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[NEWS] Thatcham opens second UK site to test safety of new brands' cars

Thatcham opens second UK site to test safety of new brands' cars

Thatcham research test
Thatcham Research is best known for its vehicle testing operations, especially safety tech

Vehicle testing organisation aiming for new Gamston Airport site to become international assurance centre

Vehicle-testing organisation Thatcham Research has begun its first research programme at its new centre in Nottinghamshire, less than a year since construction there began.

Based at Gamston Airport, which Thatcham purchased in 2021, the new centre aims to ensure the organisation can keep pace with the near-30 vehicle platforms that it anticipates will emerge from new manufacturers in the next couple of years, in addition to the 15 or so that it expects to come from existing car makers – the smaller number owing to platform sharing. 

The airport itself will remain operational (Thatcham last year upgraded the main runway), but it has created workshop and testing facilities within the existing hangars and associated buildings. 

"Our current 18-strong team is still becoming familiar with the new site, which is a lot better and much more suitable than our old test centre at Upper Heyford, whose lease had expired," said Gamston’s chief engineer Ben Townsend.

"We will be expanding on the work already carried out at our Newbury HQ with the aim of becoming a centre of excellence in vehicle technology research and safety testing."

Within the 100-acre site is a newly resurfaced 120-square-metre area of hardstanding and a one-mile long, three-lane highway for, among other applications, the testing of autonomous technology.

With the option of accessing it via a single gate leading to a public road, engineers can quickly switch from controlled to real-world test environments. 

"Gamston is hugely flexible, while the location places us between the manufacturers and university and research centres of the West Midlands and Nissan and its suppliers to the north," said Townsend.

While Newbury continues to carry out Euro NCAP crash testing, data analysis, vehicle repair research and skills training (more than 3500 technicians pass through its school each year), Gamston will help close the gap and improve understanding between car makers and technology developers, regulators and insurers.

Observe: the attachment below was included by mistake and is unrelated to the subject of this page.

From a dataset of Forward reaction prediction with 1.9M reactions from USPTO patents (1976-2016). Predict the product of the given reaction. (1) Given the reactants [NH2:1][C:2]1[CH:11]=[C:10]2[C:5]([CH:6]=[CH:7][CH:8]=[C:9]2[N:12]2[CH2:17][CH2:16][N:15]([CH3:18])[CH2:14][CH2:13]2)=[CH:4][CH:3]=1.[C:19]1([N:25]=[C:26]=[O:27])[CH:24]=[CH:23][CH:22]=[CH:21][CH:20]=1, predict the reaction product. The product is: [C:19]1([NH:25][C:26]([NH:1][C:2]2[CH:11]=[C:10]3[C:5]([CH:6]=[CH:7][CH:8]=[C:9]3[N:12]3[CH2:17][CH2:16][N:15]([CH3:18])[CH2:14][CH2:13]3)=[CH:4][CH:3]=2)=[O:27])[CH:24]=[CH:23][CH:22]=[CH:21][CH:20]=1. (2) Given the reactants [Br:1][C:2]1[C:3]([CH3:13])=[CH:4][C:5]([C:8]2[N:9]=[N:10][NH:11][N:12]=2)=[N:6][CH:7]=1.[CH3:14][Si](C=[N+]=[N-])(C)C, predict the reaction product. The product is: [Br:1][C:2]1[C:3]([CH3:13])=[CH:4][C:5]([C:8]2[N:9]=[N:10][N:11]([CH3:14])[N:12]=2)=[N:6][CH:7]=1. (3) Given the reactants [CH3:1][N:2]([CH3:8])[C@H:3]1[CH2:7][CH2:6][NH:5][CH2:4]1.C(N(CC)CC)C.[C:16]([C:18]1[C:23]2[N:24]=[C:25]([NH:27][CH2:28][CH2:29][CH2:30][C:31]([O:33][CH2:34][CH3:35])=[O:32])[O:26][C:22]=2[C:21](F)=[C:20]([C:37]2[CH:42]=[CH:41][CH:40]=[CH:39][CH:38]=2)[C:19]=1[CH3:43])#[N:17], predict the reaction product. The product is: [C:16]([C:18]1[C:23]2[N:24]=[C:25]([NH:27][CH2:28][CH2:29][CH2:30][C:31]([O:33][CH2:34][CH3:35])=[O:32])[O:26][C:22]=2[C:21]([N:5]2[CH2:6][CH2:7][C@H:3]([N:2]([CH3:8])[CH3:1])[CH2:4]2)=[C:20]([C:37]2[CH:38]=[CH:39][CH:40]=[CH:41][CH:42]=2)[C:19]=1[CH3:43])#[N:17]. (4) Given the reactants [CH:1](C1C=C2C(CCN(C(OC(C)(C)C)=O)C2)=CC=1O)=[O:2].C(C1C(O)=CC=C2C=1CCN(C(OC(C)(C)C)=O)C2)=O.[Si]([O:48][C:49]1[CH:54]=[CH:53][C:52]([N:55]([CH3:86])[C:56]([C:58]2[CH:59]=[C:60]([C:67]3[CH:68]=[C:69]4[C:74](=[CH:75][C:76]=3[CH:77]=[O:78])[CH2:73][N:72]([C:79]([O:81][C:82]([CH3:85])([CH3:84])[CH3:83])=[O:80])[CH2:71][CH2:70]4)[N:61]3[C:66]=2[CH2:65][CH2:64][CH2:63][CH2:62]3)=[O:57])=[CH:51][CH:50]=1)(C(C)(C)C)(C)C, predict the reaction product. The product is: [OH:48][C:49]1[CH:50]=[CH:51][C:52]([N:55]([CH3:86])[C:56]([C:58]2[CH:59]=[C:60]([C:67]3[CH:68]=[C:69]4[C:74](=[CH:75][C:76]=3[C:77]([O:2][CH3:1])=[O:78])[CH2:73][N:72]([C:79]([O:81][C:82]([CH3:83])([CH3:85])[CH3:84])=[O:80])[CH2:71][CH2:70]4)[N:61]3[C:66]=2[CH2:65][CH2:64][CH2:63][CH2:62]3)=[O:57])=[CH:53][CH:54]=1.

"Thatcham's focus has rightly been on improving crash safety, but now we want to look at other areas of the risk spectrum," said Townsend. "For example, it's becoming apparent that some car makers and their developers haven't considered the end user when designing and installing new assistance technologies. If users can't operate or are frustrated by them, acceptance falls off a cliff and they switch them off, undermining safety gains elsewhere. Societal acceptance of new technology is key."

In this regard, Gamston aims to become an international assurance centre, promoting more user-friendly technology that gives drivers confidence to use it.

"The speed at which technology is developing,” said Townsend, “is such that we have to do more real-world testing and faster too, because what we don't want is insurers and regulators to stifle it because they don't understand it."

Another area that Gamston plans to focus on is vehicle sustainability.

"For the past 10 years, we've been helping to develop Euro NCAP test protocols," said Townsend. "However, the problem with improving crash safety is that you forget about anything that doesn't injure people. I'm thinking of scenarios such as low-speed crashes that can cause cars to be written off. 

“So as well as its level of safety, we need to focus on the lifecycle of a car. For example, repairers need to know how safe an EV's battery is after an impact so they don't just write it off. It's about saving cars now, because we've done a good job of saving people."

Gamston will also put its weight behind additional EV crash testing.

"A huge amount of work is going into understanding the implications of heavier cars such as EVs striking smaller and lighter ones," said Townsend. "We're already performing tests on these lines at Newbury, but we need to learn more."

He described Thatcham's work as linking the corners of the triangle comprising car makers, regulators and insurers – a triangle that's increasingly global, saying: "Thatcham works for UK insurers, but a car that's insurable for the UK must be insurable for the whole world. If manufacturers want their cars to be adopted by society and so more saleable, they should bring them to us."

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